According to Freddie Mac, the historically low rates we currently have are projected to continue through the rest of 2021. This helps contribute to home affordability even in a market like Austin where homes values continue to rise rapidly. These low rates should power continued activity in the housing market and economy in generally for the foreseeable future.
Effects of low inventory
Scarce levels of inventory is having a significant impact on the rising home prices, numerous multiple offer situations and minimal time for homes to stay on the market. This should gradually ease as we continue to return to more normal work and life conditions and homeowners who have long-delayed selling put their homes on the market as well as home builders increasing productions levels to meet the high demand.
Aren’t some markets and sectors looking particularly weak?
One of the major stories of the pandemic was the mass exodus from attached home communities and high-priced urban areas as both young professionals and families migrated towards the larger square footage and open spaces of suburban and rural markets. When main of the countries largest employers made work from home policies permanent this trend was only reinforced.
This has caused speculation on the death of cities and the end of the condo market. However, those rumors appear to be premature and greatly exaggerated.
In recent months and with the first vaccine rollouts, renters have begun to return to major urban centers, attracted by the sudden rise in available inventory and discounted rental rates. Additionally, buyers who had been primarily focused on single-family homes have responded to the low inventory by taking a second look at condos. Nationwide condo prices continue to lag behind those of detached homes, there are still significant price increases and lower days on market year over year in the condo market as well.
The great migration of 2020 has also spread some of the economic wealth to cities, suburbs and rural enclaves that haven’t always benefited as much. The increased property values in these areas will help revitalize the local economies of these communities for years to come.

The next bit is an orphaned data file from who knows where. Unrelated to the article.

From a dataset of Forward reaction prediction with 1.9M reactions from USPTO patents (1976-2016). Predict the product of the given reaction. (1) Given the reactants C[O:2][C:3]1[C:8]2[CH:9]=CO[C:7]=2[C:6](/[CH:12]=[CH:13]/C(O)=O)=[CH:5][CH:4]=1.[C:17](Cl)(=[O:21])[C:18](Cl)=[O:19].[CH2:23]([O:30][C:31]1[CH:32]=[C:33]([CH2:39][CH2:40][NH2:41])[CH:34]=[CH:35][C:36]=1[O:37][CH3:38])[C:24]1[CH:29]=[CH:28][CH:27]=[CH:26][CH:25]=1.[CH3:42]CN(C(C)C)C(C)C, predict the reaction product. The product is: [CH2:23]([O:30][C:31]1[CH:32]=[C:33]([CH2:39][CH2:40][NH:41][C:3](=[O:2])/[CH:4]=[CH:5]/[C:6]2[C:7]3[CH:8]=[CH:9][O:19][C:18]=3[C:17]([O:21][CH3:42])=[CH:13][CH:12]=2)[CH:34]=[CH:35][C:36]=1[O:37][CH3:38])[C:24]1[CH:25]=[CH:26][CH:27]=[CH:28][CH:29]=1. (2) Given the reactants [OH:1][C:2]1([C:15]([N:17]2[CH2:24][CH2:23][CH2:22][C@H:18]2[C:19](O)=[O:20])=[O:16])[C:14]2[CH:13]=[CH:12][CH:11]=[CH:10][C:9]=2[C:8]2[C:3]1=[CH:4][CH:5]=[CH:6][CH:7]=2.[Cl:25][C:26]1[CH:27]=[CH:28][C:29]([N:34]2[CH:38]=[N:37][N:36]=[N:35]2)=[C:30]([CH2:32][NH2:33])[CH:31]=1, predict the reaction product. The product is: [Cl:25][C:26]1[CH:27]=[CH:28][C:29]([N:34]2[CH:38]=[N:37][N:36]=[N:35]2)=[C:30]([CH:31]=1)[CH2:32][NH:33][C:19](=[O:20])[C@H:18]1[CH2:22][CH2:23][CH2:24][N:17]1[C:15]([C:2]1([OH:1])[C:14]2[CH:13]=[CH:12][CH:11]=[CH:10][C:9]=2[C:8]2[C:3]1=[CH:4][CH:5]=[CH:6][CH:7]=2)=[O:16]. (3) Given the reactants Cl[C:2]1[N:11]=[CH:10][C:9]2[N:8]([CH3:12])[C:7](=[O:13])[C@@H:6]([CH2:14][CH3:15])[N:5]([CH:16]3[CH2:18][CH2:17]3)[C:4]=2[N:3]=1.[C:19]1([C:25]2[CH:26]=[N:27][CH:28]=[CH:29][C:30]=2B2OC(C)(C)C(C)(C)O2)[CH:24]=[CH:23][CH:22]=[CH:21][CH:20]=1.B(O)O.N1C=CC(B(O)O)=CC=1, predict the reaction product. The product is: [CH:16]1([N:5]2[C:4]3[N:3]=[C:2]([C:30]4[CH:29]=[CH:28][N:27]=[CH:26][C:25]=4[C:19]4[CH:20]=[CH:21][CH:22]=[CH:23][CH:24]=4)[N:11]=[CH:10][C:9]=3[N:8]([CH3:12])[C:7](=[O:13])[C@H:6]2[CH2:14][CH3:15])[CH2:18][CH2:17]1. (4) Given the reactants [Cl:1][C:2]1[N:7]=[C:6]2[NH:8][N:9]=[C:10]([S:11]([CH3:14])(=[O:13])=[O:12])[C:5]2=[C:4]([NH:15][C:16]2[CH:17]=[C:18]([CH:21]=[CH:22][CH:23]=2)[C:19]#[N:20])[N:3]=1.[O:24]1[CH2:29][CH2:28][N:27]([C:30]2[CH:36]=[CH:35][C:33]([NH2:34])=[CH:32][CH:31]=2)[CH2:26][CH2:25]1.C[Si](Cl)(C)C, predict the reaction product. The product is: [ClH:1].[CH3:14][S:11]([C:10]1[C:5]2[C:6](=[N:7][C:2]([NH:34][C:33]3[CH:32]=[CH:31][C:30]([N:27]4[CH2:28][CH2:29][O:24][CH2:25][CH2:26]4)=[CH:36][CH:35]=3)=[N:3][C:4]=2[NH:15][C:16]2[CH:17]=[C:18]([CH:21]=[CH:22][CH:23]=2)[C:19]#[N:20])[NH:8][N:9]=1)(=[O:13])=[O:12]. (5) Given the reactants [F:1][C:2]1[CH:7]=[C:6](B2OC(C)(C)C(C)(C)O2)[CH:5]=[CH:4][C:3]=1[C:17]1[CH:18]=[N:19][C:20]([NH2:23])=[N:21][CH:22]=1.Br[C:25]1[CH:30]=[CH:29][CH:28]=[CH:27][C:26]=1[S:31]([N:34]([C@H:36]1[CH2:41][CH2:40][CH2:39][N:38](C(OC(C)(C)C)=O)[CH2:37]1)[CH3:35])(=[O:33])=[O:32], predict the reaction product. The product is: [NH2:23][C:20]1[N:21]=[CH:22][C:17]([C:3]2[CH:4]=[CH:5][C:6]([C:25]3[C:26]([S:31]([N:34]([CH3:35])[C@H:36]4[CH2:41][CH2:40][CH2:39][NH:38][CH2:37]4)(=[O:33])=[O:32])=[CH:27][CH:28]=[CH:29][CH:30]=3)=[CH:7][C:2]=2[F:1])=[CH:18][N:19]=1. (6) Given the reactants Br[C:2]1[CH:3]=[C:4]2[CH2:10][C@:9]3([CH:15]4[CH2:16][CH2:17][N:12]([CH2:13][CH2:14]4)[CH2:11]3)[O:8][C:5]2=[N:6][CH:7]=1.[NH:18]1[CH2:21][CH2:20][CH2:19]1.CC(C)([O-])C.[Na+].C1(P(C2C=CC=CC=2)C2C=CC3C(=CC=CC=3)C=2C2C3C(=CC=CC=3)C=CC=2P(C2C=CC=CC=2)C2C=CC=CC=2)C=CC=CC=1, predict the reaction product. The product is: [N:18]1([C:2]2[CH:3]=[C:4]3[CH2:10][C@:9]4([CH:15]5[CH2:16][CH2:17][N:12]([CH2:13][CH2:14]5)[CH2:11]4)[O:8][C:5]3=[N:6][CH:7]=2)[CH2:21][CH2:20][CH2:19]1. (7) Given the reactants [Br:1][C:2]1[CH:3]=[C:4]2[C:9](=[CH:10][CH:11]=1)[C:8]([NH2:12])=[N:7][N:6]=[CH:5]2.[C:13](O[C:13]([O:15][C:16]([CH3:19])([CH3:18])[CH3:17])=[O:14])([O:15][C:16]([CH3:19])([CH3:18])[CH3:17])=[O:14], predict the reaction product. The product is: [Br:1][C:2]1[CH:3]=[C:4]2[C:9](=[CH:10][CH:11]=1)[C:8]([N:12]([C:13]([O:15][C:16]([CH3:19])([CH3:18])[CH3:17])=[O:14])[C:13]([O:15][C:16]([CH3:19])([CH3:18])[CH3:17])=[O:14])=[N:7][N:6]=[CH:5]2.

How has COVID affected the “seasonal” real estate market?
Frequently, the real estate market is viewed as a seasonal phenomenon focused around spring and early summer. However, the widespread shutdowns in March 2020, which came right at the beginning of what would traditionally be the start of peak real estate season in most areas has seeming led to a protracted and seemingly endless “hot spring market.”
Douglas Duncan, the chief economist for Fannie Mae predicts slower growth in 2021 than the historic numbers we saw in 2020 but these estimates are national numbers. Austin appears likely to match or even exceed the growth it saw in 2020 as the first couple of months have outpaced their counterparts last year and with a likelihood of returning to business as usually by the 3rd quarter there is expected to be a lift in the housing market over the second half of the year as well.
Overall, most indicators are showing overwhelmingly positive signs for real estate throughout the rest of 2021 and beyond. Pent-up demand and consumer driven policies, along with interest rates that continue to be at historically low levels and potential rising inventory, should help homeowners increase their equity. Additionally, the increase in long-term work-from-home policies will continue to boost many sectors of the housing market, both now and for years to come.
STILL HAVE QUESTIONS? WE HAVE ANSWERS
While economic trends and indicators are national, real estate is local. I’m here to answer your questions and help you understand what’s happening in your neighborhood. Reach out to learn how these larger movements affect our local market and your home’s value.